Current measures against littering in Singapore

From slapping higher fines on litterbugs to mobilising volunteers to help deter them, Singapore has a range of measures in place in its efforts to keep the country clean.

Penalties

The National Environment Agency (NEA) issued about 19,000 tickets for littering last year, which is almost double the number in 2013. Thirty-one per cent of these tickets were issued to non-residents.

On April 1 last year, the Environmental Public Health Act was amended to deter those who continue to act irresponsibly.

Under the revised Act, the maximum fine for littering offenders has been doubled to $2,000 for a first conviction. Those who persist can be fined $4,000 for their second conviction, and $10,000 for their third and subsequent convictions.

The courts may also impose Corrective Work Orders (CWOs) requiring offenders to clean public areas for up to 12 hours.

Last year, the courts issued 688 Corrective Work Orders (CWOs), more than double the 261 in 2013.

CWO was introduced in November 1992 to shame litterbugs. The first 10 litterbugs to carry out CWOs were made to clean up part of the East Coast beach on Feb 21, 1993, in front of the media.

It worked, with the authorities then saying the number of littering offences had dipped.

Earlier this month, Minister for the Environment and Water Resources Vivian Balakrishnan said the NEA is committed to stepping up enforcement of littering rules.

People power

Since the community volunteer scheme was launched in 2013, 259 volunteers from civic groups such as the Singapore Environment Council and the Cat Welfare Society have joined the volunteer corps.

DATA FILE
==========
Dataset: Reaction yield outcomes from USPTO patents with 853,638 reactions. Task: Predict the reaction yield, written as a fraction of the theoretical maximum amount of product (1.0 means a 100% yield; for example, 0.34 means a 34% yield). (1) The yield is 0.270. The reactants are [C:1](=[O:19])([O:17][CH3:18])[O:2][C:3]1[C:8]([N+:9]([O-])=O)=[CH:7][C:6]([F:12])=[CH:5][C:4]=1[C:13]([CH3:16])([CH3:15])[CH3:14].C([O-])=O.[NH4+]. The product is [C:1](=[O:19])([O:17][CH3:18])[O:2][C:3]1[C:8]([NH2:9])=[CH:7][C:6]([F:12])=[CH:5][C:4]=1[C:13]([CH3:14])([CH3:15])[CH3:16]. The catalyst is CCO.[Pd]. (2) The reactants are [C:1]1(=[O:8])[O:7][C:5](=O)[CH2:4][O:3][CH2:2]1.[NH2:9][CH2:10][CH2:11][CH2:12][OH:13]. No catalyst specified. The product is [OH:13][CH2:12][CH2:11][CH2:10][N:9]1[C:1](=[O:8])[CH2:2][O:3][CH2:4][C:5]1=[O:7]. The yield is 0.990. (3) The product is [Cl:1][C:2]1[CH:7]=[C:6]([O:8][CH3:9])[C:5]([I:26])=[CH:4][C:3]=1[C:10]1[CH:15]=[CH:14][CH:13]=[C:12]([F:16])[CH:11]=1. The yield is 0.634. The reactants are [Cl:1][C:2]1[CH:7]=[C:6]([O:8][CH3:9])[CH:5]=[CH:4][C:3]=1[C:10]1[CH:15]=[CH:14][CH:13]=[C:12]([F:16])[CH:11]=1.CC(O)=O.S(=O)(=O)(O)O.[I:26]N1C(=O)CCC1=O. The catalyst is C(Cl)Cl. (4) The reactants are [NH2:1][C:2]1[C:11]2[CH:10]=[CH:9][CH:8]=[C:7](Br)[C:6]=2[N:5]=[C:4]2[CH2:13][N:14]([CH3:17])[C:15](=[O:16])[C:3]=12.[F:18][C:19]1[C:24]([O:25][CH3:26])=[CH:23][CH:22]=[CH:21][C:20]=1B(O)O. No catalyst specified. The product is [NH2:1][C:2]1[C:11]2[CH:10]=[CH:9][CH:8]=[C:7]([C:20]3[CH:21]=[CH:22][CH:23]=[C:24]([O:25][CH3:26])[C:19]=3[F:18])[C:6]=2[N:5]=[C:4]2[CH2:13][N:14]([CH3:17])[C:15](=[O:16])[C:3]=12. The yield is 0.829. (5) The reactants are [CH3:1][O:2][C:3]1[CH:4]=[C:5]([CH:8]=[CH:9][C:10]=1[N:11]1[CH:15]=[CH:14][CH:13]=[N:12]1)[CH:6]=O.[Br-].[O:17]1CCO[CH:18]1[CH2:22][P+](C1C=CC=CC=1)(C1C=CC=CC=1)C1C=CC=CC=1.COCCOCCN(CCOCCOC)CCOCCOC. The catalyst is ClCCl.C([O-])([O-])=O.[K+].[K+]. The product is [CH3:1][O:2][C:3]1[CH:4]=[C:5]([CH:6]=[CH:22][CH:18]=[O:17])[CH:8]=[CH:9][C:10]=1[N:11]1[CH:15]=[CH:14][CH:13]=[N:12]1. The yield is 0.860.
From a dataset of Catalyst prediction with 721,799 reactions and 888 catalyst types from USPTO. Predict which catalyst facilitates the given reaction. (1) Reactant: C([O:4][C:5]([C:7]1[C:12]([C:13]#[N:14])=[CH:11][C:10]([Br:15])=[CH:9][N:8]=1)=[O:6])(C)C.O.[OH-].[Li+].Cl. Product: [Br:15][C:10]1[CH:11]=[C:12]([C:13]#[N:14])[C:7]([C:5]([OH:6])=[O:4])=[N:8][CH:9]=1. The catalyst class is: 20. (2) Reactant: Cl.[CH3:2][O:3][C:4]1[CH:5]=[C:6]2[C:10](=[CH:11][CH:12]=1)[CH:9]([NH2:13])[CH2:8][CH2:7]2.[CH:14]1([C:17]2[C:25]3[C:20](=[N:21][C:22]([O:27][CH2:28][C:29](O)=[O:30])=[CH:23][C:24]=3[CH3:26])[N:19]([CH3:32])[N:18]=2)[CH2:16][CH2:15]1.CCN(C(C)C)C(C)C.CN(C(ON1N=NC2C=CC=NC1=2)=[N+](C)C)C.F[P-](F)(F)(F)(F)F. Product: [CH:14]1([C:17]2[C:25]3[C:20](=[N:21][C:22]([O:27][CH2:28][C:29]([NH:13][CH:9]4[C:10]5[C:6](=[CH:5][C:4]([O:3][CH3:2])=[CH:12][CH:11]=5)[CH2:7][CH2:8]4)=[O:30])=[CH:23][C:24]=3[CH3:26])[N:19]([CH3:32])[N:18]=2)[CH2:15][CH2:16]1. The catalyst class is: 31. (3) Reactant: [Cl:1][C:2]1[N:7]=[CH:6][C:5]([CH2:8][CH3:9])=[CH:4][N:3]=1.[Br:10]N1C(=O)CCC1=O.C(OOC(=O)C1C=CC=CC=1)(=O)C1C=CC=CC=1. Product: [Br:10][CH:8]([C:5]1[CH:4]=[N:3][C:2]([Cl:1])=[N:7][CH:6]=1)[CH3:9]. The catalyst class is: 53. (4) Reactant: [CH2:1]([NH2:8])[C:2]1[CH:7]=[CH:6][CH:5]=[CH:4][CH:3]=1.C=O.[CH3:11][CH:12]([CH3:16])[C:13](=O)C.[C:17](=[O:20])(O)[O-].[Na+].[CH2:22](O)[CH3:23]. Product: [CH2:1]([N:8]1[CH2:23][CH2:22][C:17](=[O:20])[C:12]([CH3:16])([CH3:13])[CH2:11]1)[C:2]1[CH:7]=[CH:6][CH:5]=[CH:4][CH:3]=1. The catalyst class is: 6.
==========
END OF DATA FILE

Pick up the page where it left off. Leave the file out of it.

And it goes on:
The volunteers successfully engaged 830 litterbugs, persuading them to bin their trash.

Ten cases of enforcement action were taken.

These volunteers can take down the particulars of litterbugs and give the details to the authorities if they refuse to pick up and bin their trash even after being asked to do so.

The Government is considering giving these community volunteers the power to fine litterbugs.

No Cleaners Day

In Nee Soon South, for example, cleaners are given a day off on Labour Day every May 1 - also its annual No Cleaners Day - while residents step in to clean up their estate.

Last year, 500 people, including students and representatives of the area's merchant associations, combed 164 blocks of flats and picked up 500kg of litter.

Bright Spots

First launched in 2012 by the Keep Singapore Clean Movement, which is led by the Public Hygiene Council, the ground-up initiative encourages people and companies to adopt a community area to help keep it clean and litter-free.

At Punggol View Primary, pupils start off cleaning their classrooms, the school's garden and toilets before they are tasked to clean up the public park and beach area in Punggol.

There are more than 300 of such areas and the council hopes to have 500 "Bright Spots" by the end of this year.

Public education for non-residents

The NEA works with various groups to foster the right values in keeping the environment clean, as well as to encourage a ground-up movement that translates these values into action.

For the non-resident population, the NEA conducts regular roadshows at foreign workers' dormitories to raise greater awareness of social norms, such as not littering.

The agency also engages foreign workers through educational materials in their native languages. The litter-free messages are reinforced through briefings conducted by the workers' supervisors.

kcarolyn@sph.com.sg